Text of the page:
something’s bothering her. So you ask what’s wrong. Nothing, she says. She’s fine. Her voice dances in ballerina shoes.
Maybe she gives you that empty, Mona Lisa smile.
Ugh. Women, right? They expect you to read their minds. Except… they don’t. Your wife or girlfriend tried to tell you what was wrong hours ago. But you weren’t listening.
You were on your phone. Or planning your next cycling route.
You missed your chance. She dealt with her problem on her own —by journaling, meditating, or steeping in sad alt music for an hour. Or maybe she’s an ambitious career type who was already feeling the Sunday scaries on Saturday afternoon. So after everyone fell asleep, she worked on that project she was dreading.
Either way, she’s fine now.
A little spent, maybe. She’s getting over whatever bothered her, and doesn’t have the energy to give you her usual, cheerful smile. She’s figured out that you’re not going to help her today. She’s on her own.
Later, she’ll feel guilty for shutting you out. She’ll give you a massage and listen to your problems. She’ll do everything she can to make you feel better. To get things back to normal.
When you finally work up the courage to ask her if she’s okay, she’ll nod. She’ll give you the sanitized version of the problem she dealt with, trivialize her own experiences, and tell you not to worry.
When your wife or girlfriend says, “I’m fine,” it’s possible that she’s telling you the truth. You want her to smile or laugh because it makes you feel good, and she’s occupied with life at the moment.
Give her a break.
She’s not trying to be difficult, or ruin your mood. If something is wrong, she’s trying to figure out a way to explain what’s bothering her, without setting you off. Without starting an argument. Without blaming you for something. Without turning it into a competition.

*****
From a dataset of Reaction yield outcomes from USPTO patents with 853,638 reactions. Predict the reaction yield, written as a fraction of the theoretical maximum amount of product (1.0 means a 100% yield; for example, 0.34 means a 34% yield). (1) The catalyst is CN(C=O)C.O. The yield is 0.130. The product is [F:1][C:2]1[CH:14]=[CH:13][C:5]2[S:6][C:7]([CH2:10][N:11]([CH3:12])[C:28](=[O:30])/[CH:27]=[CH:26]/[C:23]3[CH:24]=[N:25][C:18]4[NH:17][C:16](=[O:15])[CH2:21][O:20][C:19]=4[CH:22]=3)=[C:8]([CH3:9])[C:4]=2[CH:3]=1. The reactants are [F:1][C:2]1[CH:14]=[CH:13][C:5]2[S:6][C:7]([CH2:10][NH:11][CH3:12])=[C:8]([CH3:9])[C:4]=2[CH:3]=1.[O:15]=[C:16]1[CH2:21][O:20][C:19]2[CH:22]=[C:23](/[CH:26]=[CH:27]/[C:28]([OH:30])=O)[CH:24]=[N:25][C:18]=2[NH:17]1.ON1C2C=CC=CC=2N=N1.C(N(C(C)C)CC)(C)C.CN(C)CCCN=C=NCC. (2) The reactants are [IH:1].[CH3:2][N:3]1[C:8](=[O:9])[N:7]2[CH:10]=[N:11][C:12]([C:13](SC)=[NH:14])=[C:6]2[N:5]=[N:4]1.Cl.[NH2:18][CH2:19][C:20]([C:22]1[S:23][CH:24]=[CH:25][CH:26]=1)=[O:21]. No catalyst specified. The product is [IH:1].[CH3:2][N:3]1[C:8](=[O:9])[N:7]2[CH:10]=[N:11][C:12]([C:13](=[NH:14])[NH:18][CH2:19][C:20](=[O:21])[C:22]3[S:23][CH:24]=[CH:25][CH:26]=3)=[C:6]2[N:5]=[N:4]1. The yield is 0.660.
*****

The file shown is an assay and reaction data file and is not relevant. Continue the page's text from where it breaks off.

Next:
She’s trying to decide if her emotions are valid.
The world has often told your wife or girlfriend that she has no right to voice feelings like anger, frustration, disappointment, or sadness. The world tells her to smile. Don’t be so negative.
You’re so pretty. How bad could your life be?
To be fair, the world does this to men just as much. Men have to toughen up. Stand straight. They can’t show vulnerability.
So sometimes it’s the man who says, “I’m fine.”
It’s just that men don’t get judged for hiding their feelings. The world rewards them for ignoring their more complicated emotions. They wind up hammering them into something more sinister, and then taking them out later —on family, or strangers.
When he shows up in the news, everyone calls that guy the lone wolf. The strong, silent type… but he’s the opposite of all that.
Some people turn all their pain and anger inward at themselves, others transform it into art, and still others unleash it on the world. They’ll all tell you “I’m fine,” until it’s too late.
The love of your life might say, “I’m fine,” because that’s all you want to hear. She’s used to it. She sees this attitude everywhere. Her bosses all practice positivity. Translation: shut up, and do as you’re told.
Maybe she has a boss who addresses her in third person at meetings. “I’m not exactly sure what she wants.”
Or my favorite, “What is she trying to say?”
She has bosses who ask her other bosses to explain what she’s thinking, and how she’s feeling.
She has bosses who want her opinion about putting a Starbucks right outside her office. But they’ve already started construction.
When your wife or girlfriend finally speaks up, everyone gets this terrified look in their eyes, like she just tossed a live grenade onto the conference table. It paralyzes them.